While the lease that we signed to rent our new house for CACE in Iquitos said everything was in good working order, we’ve discovered a few things that needed fixing to make the place more comfortable, safe and functional for our needs. As soon Tulio moved into the house, he met our neighbor Jorge who quickly became our go-to motorcar driver. When we mentioned to Jorge yesterday that we had a few plumbing issues that needed tending to, he said he had a friend who could handle them.
Julio showed up ten minutes later. They quickly determined that the threads in the faucet in the kitchen sink were stripped, the sink in my bathroom was leaking because the pipe under it was totally rusted through, and the sink in Tulio’s bathroom was clogged and just needed cleaning. After several trips to the hardware store to get various new pipes, glue, and tape, Julio donned my headlamp and used his and Jorge’s collection of old saws and wrenches to replace or clean all of the degraded items.
Julio returned this morning and spent the better part of the day doing four more tasks: 1) installing new pipes connecting our elevated water tank in the back patio to faucets in the work sinks so we could distill our rosewood material with an abundant supply of cooling water, 2) installed a new section of mosquito netting in my bedroom, 3) installed a new section of mosquito netting in the space above my bathroom, and 4) fixed up a wire in the back patio that was loosely connected by duct tape that was hanging out of a busted piece of PVC pipe.
We paid a total of about $25 in materials and $50 in labor for all seven jobs and everyone felt good about the tasks that were done. Julio looked around the house as he was leaving and said “please call me if you need anything done. I can fix your roof, put up a wall…….” Tulio told me tonight that Julio is someone who is referred to here as a “mil oficios” – someone who can do a thousand things. I know we have handymen in the US, too, but I’m awfully glad that I met Julio here.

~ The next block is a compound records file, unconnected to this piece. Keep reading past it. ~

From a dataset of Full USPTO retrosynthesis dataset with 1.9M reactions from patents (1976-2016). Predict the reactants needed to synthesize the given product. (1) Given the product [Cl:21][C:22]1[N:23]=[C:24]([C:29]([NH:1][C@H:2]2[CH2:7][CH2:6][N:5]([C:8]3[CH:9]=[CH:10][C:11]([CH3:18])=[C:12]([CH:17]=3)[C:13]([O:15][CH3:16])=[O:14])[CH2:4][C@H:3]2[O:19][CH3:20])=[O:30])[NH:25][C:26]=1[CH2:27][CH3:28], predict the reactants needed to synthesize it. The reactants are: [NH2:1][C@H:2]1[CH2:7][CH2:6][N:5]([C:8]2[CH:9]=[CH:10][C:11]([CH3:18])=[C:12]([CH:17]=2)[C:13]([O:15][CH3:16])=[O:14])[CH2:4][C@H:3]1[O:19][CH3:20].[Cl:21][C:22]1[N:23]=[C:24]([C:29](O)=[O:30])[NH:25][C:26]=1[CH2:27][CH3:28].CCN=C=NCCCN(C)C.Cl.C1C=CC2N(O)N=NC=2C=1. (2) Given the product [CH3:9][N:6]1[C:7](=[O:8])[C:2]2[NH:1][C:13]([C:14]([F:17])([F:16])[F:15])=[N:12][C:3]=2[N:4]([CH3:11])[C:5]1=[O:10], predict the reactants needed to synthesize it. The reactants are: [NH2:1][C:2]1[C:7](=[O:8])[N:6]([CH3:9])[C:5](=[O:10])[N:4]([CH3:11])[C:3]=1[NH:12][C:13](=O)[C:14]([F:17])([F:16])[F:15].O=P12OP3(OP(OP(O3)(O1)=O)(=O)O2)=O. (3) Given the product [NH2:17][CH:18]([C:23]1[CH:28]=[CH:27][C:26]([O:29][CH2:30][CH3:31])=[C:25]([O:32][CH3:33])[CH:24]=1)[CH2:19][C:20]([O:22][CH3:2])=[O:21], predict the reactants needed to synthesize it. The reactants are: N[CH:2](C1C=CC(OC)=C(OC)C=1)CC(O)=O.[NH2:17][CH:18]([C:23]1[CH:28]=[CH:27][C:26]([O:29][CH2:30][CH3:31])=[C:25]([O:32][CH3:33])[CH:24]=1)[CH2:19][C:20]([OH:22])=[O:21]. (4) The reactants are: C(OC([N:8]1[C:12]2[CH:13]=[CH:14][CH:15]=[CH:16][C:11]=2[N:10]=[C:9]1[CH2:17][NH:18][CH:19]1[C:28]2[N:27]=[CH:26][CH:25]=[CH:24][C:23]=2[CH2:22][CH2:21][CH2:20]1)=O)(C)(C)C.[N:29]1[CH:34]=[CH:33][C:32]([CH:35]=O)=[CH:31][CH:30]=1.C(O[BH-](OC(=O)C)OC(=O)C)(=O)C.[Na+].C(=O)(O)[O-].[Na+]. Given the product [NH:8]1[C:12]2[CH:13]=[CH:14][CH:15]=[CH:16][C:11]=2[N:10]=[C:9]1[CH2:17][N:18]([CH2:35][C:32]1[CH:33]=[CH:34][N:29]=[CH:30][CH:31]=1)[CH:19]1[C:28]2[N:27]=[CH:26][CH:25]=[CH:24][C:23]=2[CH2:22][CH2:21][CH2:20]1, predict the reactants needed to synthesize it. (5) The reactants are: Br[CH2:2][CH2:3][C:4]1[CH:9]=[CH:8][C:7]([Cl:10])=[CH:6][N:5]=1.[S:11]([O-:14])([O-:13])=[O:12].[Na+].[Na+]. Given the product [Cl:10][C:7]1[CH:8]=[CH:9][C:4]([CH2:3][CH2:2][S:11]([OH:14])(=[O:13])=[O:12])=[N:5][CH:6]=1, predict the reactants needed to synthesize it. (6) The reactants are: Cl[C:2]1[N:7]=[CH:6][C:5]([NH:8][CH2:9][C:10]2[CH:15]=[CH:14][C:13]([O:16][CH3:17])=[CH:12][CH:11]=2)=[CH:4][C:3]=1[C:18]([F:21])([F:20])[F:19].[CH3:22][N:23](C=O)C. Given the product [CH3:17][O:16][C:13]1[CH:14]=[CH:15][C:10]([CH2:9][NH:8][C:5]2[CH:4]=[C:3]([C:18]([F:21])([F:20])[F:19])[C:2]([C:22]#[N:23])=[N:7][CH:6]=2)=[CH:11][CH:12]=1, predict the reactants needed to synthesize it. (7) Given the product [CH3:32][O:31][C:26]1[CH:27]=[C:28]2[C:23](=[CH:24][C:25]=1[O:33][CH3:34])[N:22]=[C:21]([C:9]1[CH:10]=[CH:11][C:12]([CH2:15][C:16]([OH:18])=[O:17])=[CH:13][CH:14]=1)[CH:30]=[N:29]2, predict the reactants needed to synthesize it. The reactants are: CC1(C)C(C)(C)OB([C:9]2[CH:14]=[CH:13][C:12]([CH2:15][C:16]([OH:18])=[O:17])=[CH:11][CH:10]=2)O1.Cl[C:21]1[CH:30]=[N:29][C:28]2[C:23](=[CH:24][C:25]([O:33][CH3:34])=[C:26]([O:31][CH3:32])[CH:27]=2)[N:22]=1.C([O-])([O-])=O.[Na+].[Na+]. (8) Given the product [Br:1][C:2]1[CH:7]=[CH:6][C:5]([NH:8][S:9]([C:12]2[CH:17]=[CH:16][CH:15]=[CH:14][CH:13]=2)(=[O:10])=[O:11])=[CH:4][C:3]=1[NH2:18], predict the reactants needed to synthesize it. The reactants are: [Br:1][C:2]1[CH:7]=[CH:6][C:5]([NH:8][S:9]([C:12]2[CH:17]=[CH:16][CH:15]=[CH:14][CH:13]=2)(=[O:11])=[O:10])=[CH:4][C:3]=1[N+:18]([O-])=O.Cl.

STINGLESS BEES AT CHINO One of the houses I also visit first at Chino belongs to the veteran artisan Romelia and her husband Jorge. Jorge is one of the folks in the village who has maintained several wooden box nests with stingless bees as part of a honey producing project developed under the guidance of German Perilla from George Mason University in Virginia. While these bees don't produce as much honey as their stinging honeybee counterparts, their honey is highly valued for its strong flavor and medicinal properties.
During my last visit, Jorge's nest boxes were in his back yard. This time, he had placed both at opposite ends of his kitchen to keep a closer eye on them. I took several shots of bees coming and going out of the entrance tube as well as the guard which is always on duty to prevent the entrance of unwelcome visitors (other bees, flying ants, etc.) who might wish to invade to prey on their young.
Check out the video Beekeeping in the Amazon (https://www.youtube.com/watch?v=Ca2kYBJN4tI) focused on a stingless bee project developed with Maijuna native communities by OnePlanet.Org and its director (and CACE board member) Michael Gilmore.